Crossno, J. et al. Observation of the Dirac fluid and the breakdown of the Wiedemann-Franz law in graphene. Science 351, 1058–1061 (2016).

  5. 5.

    Moll, P. J. W., Kushwaha, P., Nandi, N., Schmidt, B. & Mackenzie, A. P. Evidence for hydrodynamic electron flow in PdCoO2. Science 351, 1061–1064 (2016).

  6. 6.

    Krishna Kumar, R. et al. Superballistic flow of viscous electron fluid through graphene constrictions. Nat. Phys. 13, 1182–1185 (2017).

  7. 7.

    Braem, B. A. et al. Scanning gate microscopy in a viscous electron fluid. Phys. Rev. B 98, 241304 (2018).

  8. 8.

    Gooth, J. et al. Thermal and electrical signatures of a hydrodynamic electron fluid in tungsten diphosphide. Nat. Commun. 9, 4093 (2018).

  9. 9.

    Gusev, G. M., Levin, A. D., Levinson, E. V. & Bakarov, A. K. Viscous transport and Hall viscosity in a two-dimensional electron system. Phys. Rev. B 98, 161303 (2018).

  10. 10.

    Bandurin, D. A. et al. Fluidity onset in graphene. Nat. Commun. 9, 4533 (2018).

  11. 11.

    Berdyugin, A. I. et al. Measuring Hall viscosity of graphene’s electron fluid. Science 364, 162–165 (2019).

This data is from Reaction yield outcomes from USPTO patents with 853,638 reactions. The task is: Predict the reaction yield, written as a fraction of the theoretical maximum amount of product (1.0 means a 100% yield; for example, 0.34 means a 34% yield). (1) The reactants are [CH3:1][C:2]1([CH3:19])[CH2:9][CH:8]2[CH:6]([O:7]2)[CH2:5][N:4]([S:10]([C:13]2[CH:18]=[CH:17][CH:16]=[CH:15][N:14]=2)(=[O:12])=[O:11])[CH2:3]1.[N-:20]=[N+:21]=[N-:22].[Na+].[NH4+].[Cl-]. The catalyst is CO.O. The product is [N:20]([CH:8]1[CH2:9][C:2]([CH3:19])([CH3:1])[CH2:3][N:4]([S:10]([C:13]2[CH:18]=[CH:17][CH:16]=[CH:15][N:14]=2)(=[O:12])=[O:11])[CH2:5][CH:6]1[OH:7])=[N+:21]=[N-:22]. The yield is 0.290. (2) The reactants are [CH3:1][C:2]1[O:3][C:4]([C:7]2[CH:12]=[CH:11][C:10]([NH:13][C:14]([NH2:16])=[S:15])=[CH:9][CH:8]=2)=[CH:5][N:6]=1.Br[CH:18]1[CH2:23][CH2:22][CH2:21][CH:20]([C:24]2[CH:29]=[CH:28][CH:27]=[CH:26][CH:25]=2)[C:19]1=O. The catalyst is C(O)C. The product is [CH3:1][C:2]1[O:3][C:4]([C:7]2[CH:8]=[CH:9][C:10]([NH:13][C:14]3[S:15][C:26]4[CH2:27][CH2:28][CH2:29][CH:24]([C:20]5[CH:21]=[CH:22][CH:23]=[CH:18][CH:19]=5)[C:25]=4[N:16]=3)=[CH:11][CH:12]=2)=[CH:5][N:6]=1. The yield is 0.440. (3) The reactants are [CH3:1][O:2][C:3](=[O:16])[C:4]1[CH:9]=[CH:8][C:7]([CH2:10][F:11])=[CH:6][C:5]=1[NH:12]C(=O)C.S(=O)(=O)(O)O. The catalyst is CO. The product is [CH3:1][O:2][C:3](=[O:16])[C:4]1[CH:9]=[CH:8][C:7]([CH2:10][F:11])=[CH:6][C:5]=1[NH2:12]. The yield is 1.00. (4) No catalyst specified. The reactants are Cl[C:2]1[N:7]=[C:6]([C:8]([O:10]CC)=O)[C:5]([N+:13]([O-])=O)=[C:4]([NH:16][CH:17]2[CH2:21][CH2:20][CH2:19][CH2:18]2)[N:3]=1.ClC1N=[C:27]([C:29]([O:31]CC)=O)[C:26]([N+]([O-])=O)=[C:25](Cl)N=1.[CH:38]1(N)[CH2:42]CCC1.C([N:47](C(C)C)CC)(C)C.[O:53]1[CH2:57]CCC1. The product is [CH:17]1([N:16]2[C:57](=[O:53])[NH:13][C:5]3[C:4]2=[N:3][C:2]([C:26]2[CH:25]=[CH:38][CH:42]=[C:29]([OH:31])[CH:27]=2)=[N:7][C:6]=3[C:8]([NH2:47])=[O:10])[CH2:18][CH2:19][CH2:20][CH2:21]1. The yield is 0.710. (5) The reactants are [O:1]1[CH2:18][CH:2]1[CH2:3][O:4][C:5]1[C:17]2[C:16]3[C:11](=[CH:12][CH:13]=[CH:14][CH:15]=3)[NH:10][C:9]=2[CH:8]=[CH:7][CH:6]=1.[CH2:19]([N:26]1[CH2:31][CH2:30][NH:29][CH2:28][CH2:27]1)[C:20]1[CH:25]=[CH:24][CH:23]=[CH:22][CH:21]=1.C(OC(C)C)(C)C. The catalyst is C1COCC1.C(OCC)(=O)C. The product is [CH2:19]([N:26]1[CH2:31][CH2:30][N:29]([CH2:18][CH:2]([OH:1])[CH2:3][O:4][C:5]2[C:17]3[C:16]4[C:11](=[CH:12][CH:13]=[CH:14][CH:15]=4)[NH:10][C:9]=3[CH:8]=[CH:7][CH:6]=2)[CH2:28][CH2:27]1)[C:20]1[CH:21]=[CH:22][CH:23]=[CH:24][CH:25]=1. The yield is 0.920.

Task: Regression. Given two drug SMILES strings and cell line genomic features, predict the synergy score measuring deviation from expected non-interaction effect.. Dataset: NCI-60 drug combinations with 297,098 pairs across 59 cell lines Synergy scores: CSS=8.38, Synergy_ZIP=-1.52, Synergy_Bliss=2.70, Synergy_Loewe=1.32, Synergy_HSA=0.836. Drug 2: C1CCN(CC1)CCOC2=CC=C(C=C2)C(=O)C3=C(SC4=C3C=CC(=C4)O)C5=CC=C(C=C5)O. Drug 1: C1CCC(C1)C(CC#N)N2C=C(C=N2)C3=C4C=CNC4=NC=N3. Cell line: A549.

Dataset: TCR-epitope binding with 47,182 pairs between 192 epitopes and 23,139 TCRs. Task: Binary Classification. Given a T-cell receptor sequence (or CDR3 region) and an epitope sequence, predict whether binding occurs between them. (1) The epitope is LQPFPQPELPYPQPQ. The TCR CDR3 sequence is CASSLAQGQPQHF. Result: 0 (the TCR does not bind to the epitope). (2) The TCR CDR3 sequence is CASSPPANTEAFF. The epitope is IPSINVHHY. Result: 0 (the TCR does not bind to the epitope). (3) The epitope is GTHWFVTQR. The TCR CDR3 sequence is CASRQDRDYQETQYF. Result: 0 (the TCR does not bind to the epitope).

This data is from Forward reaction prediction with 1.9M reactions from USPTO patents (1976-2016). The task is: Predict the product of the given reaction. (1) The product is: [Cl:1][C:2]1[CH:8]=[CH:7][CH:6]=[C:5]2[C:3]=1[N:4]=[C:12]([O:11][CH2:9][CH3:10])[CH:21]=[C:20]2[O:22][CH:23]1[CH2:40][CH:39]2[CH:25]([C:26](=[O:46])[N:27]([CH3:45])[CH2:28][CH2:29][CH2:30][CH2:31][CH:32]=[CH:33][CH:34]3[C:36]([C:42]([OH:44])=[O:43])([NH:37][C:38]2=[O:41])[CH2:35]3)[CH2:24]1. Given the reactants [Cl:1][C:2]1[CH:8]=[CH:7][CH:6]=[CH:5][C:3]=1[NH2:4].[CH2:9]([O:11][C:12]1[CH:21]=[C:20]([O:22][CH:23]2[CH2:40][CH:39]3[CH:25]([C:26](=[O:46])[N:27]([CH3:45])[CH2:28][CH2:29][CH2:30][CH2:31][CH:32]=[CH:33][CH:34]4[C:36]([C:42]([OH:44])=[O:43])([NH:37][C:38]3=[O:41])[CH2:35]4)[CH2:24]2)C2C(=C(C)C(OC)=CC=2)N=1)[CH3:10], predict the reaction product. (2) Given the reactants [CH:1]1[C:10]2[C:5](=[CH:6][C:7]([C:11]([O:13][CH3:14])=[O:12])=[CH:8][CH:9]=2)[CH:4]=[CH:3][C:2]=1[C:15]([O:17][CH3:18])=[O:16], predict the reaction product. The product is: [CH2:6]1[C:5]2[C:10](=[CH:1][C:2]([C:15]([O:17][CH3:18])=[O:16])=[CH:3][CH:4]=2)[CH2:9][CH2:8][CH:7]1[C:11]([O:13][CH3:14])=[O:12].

12. 12.

    Ella, L. et al. Simultaneous imaging of voltage and current density of flowing electrons in two dimensions. Nat. Nanotechnol. 14, 480–487 (2019).

  13. 13.

    Lucas, A. & Fong, K. C. Hydrodynamics of electrons in graphene. J. Phys. Condens. Matter 30, 053001 (2018).

  14. 14.

    Levitov, L. & Falkovich, G. Electron viscosity, current vortices and negative nonlocal resistance in graphene. Nat. Phys. 12, 672–676 (2016).

  15. 15.

    Mohseni, K., Shakouri, A., Ram, R. J. & Abraham, M. C. Electron vortices in semiconductors devices. Phys. Fluids 17, 100602 (2005).

  16. 16.

    Andreev, A. V., Kivelson, S. A. & Spivak, B. Hydrodynamic description of transport in strongly correlated electron systems. Phys. Rev. Lett. 106, 256804 (2011).

  17. 17.

    Alekseev, P. S. Negative magnetoresistance in viscous flow of two-dimensional electrons. Phys. Rev. Lett. 117, 166601 (2016).

  18. 18.

    Falkovich, G. & Levitov, L. Linking spatial distributions of potential and current in viscous electronics. Phys. Rev. Lett. 119, 066601 (2017).

  19. 19.

    Torre, I., Tomadin, A., Geim, A. K. & Polini, M. Nonlocal transport and the hydrodynamic shear viscosity in graphene. Phys. Rev. B 92, 165433 (2015).

  20. 20.

    Pellegrino, F. M. D., Torre, I., Geim, A. K. & Polini, M. Electron hydrodynamics dilemma: whirlpools or no whirlpools. Phys. Rev. B 94, 155414 (2016).

  21. 21.